What better way to be warm in your off-grid haven then to let the Earth�s own temperature do the work for you? Around 40,000 geothermal heat pumps are installed in the United States each year, and although they do need electricity to suck the heat out of the ground they give back four times what you put in.
Geothermal, GeoExchange, earth-coupled, ground-source, or water-source heat pumps all use the constant temperature of the earth as the exchange medium instead of the outside air temperature. They can also be used to cool your space on days when the temperature of the air is greater than the constant temperature 12 feet below ground.
While many areas of the US experience seasonal temperature extremes, from scorching heat in summer to sub-zero in winter, a few feet below the ground the temperature remains relatively constant, ranging from 45�F to 75�F (7�C to 21�C) depending on the latitude. These systems take advantage of that when they exchange heat with the earth through their ground heat exchanger.
Geothermal and water-source heat pumps are able to cool, heat, and supply the home with hot water (if equipped). Models available of geothermal systems can include a two-speed compressors and variable fans to increase comfort and energy efficiency. Another plus is that compared to air-source heat pumps they last longer, need less maintenance, are quieter, and outside air temperature has no effect
The cost of a geothermal system is several times that of the air-forced system with the same capacity. This additional cost is recouped in your energy savings over the first 5-10 years. Since the internal components have a life is estimate of 25 years, with the ground loop at 50+ years, you will be reaping those energy savings for a long time to come. There are four distinct types of geothermal systems, three of those are closed-looped and 0ne is open looped.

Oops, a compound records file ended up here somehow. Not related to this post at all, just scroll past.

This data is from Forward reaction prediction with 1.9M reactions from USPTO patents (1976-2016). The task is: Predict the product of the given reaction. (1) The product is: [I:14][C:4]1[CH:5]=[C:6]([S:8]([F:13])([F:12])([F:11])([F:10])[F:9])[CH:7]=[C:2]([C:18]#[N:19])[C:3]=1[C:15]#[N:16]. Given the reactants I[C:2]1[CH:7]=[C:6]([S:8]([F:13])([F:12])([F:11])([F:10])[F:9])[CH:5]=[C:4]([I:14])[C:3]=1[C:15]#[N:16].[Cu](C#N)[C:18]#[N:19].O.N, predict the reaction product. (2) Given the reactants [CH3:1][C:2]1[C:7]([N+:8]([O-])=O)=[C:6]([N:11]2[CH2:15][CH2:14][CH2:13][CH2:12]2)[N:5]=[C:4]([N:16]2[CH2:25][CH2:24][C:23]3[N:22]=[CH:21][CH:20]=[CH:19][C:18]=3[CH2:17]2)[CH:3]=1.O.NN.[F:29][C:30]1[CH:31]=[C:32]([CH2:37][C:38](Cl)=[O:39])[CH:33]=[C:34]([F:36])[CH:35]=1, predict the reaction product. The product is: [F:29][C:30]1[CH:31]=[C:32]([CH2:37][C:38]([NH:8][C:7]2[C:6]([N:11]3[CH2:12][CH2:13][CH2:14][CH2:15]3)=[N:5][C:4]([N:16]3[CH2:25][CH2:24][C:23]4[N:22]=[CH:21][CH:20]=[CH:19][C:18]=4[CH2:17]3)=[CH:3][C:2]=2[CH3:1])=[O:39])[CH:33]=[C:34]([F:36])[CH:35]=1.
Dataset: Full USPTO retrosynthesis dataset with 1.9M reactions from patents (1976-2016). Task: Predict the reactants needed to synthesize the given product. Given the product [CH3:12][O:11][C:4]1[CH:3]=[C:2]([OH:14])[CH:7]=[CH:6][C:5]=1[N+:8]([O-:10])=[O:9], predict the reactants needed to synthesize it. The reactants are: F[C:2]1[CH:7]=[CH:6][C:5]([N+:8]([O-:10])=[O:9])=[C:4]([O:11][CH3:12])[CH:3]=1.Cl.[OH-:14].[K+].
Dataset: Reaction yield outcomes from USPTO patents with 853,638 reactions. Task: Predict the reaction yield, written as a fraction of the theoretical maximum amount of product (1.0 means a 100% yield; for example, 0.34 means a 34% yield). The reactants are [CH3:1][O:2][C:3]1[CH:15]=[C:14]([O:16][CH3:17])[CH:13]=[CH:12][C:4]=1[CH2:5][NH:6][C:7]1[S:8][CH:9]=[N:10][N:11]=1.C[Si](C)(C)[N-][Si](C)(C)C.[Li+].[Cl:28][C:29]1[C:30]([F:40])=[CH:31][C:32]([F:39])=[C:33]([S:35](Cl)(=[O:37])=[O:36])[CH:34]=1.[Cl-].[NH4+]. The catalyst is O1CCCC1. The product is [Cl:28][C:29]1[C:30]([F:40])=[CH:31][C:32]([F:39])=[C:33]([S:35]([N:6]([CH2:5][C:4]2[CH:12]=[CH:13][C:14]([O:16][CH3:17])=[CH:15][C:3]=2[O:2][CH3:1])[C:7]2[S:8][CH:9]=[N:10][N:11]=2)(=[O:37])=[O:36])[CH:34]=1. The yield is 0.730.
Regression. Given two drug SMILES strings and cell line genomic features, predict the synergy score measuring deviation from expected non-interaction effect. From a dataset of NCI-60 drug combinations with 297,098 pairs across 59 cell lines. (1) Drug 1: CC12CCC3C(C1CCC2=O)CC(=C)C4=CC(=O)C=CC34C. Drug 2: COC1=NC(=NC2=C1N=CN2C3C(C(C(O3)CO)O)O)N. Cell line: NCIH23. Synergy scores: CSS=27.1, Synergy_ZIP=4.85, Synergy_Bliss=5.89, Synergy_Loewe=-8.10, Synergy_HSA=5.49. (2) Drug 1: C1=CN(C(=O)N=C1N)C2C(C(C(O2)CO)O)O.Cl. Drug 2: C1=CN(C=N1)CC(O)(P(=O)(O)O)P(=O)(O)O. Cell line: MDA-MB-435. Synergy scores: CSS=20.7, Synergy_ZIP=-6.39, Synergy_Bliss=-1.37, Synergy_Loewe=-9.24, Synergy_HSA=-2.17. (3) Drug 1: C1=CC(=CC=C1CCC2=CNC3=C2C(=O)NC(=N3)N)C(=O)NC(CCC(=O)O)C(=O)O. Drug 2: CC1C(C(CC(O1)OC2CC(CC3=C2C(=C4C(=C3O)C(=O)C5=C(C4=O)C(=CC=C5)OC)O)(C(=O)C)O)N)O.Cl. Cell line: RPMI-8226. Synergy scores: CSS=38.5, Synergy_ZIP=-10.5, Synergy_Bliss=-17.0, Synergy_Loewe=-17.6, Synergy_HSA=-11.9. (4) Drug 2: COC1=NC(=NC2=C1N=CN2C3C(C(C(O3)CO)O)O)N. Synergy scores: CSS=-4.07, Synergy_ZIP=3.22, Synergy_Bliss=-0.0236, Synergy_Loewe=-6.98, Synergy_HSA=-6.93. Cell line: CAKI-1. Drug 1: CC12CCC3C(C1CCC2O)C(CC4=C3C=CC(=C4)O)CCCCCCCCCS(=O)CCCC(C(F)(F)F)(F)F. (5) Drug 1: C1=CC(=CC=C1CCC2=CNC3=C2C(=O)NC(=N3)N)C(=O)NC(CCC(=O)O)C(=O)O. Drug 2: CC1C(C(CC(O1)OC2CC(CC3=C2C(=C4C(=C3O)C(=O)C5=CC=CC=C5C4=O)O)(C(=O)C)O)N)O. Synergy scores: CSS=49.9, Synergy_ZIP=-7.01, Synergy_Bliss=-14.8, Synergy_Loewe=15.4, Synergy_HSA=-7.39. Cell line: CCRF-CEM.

The horizontal closed-loop type of installation is generally most cost-effective for residential uses, especially in new construction where land is available. It requires trenches to be at least four feet deep. The most common layouts are either to use two pipes, one buried at six feet, and the other at four feet, or two pipes placed side-by-side at five feet in the ground in a two-foot wide trench. The Slinky� method of looping pipe gives more pipe in a shorter trench, which cuts on the cost of installation and makes horizontal installation possible in areas where conventional horizontal applications would not fit.
For schools and large commercial buildings vertical systems ar e often used because the land area required for horizontal loops would be a problem. Vertical loops are also used where shallow trenching isn�t possible or a disturbance to existing landscaping is called for. For a this system, holes (about 4? in diameter) are drilled about 20 feet apart and 100�400 feet deep. Two pipes that are connected at the bottom with a U-bend to form a loop are inserted into each hole. These vertical loops are then connected with horizontal pipe and placed in trenches, which are connected to the heat pump for building.
The closed loop sytem needs an adequate water body, though this may be the lowest cost option. A supply line pipe is run underground from the building to at least 8 feet under the water and then coiled into circles to prevent freezing. This can only bee done if the water source that meets minimum volume, depth, and quality criteria.
The last geothermal system is an open loop system which uses well or surface body water as the heat exchange medium that directly circulates through the GHP system. Once it has circulated through the system, the water returns to the ground through the well, a recharge well, or surface discharge. This option is only usable where there is an enough of relatively clean water, and all local codes and regulations regarding groundwater discharge are met.
The dual-source heat pump uses both geothermal and air-source heat pumps. By combining both systems you get a higher efficiency, though not as efficient as the true geothermal unit. The lower cost of the dual-source system and ability to work almost as well is a strong plus for this system.
I’m looking for a mention of the feasibility of geothermal heating and cooling for fully off-grid systems. In other words, would it be possible to generate/store enough electricity to operate a geothermal system through a cloudy week of winter living off-grid in the northeast US? What sort of battery storage would be necessary? For a small home (under 1000 feet) or a larger one?
I am looking for the same information, though 12 years later.